The summer is no stranger to market weakness in the cannabis sector, the team at Eight Capital writes in a new report published Thursday, but the sector could show “significant outperformance over the remainder of the year.”
“Between the catalysts ahead in the Canadian market and the potential deregulation in the United States,” the analysts write, “the cannabis trade is not over.”
Below, Cannabis Professional summarizes the most significant potential catalysts that Eight Capital argues could serve as “possible trigger events for a re-rate of the sector” in its 27-page report as well as the investment dealer’s top cannabis stock picks.
Product differentiation as supply equilibrium is reached in 2020
Legal cannabis production will finally be at a level high enough to satisfy demand by the middle of next year, the report predicts. While that would normally bring big margin pressure for LPs, the authors note the situation will be “more nuanced given the introduction of derivative products [such as edibles, beverages and vape products starting in late 2019] which have the ability to command a higher price per unit."
Pricing issues aside, the report notes equilibrium will spawn a migration in the consumer decision-making process, “from one that is based predominantly on potency and price” to one “including, but not limited to: potency, terpene profile, strain, form factor, package size and brand.”
“LPs will have to significantly differentiate their products while staying ahead of the curve on consumer trends and preferences in order to consistently fill sales channels and drive demand for products at the retail level,” the report says. “Otherwise, they risk facing significant sales returns or see their products heavily discounted as retailers look to turn over their slow moving SKUs.”
[That means, for example, partnerships like the one between PAX Vaporizers and four major Canadian LPs announced in June - or Tantalus Labs CEO Dan Sutton’s more recent promise to use “100% single origin cannabis inputs” to deliver an “elite” vape experience - will become increasingly important.]
Gross profit is “the first line of defence against falling prices,” the report says, expecting only a “handful” of Canadian LPs to achieve profitability in 2020, with those focused on building global scale “likely to remain in a loss position”, including Canopy Growth, Tilray and Cronos Group, the report says.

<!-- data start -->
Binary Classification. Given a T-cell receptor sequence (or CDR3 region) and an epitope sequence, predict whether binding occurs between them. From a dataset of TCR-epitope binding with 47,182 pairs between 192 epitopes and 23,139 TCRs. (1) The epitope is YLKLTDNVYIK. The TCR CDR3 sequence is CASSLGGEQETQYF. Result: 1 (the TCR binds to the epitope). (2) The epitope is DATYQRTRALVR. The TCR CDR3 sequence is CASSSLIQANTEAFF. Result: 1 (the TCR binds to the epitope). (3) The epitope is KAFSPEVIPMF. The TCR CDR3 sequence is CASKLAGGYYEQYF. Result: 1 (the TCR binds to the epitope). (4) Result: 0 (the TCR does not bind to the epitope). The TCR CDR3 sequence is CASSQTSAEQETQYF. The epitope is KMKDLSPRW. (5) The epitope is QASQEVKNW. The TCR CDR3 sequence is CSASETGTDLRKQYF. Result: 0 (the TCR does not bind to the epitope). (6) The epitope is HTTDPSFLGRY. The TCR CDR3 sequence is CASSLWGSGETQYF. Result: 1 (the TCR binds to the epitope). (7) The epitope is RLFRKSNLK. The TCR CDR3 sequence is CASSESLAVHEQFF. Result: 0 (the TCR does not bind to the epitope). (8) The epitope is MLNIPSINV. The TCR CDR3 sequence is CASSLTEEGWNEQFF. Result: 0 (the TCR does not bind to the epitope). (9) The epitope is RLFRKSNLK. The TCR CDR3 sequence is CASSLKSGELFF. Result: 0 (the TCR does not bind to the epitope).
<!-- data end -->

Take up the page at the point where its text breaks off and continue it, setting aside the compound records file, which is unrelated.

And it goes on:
“Given the market has taken a sharp turn toward valuing profits over market share, we will be watching closely to see if LPs start to message a change in strategy to facilitate an accelerated pathway to profitability,” the authors write.
Strategic investments from Fortune 500s still on the table
“While much of the fervour over strategic investments in the cannabis space has subsided, the cannabis industry in 2019 has seen continued penetration by Fortune 500 entities after a number of landmark deals in 2018,” the report says, specifically citing British tobacco giant Imperial Brands’ $123-million investment in Auxly Cannabis Group and convenience-store chain Alimentation Couche-Tard ‘s investment in Fire & Flower as recent examples.
“We continue to believe that additional strategic deals will occur as time goes on,” the report says, adding buyers will focus more on “companies with a distinct pathway toward profitability.”
Edmonton-based Aurora Cannabis and Organigram of New Brunswick are both good examples of LPs “that have not yet signed deals, but make likely candidates,” the report says, adding both Nanaimo-based Tilray and Hexo of Quebec “have made it known publicly that they are actively seeking to sign additional strategic deals.”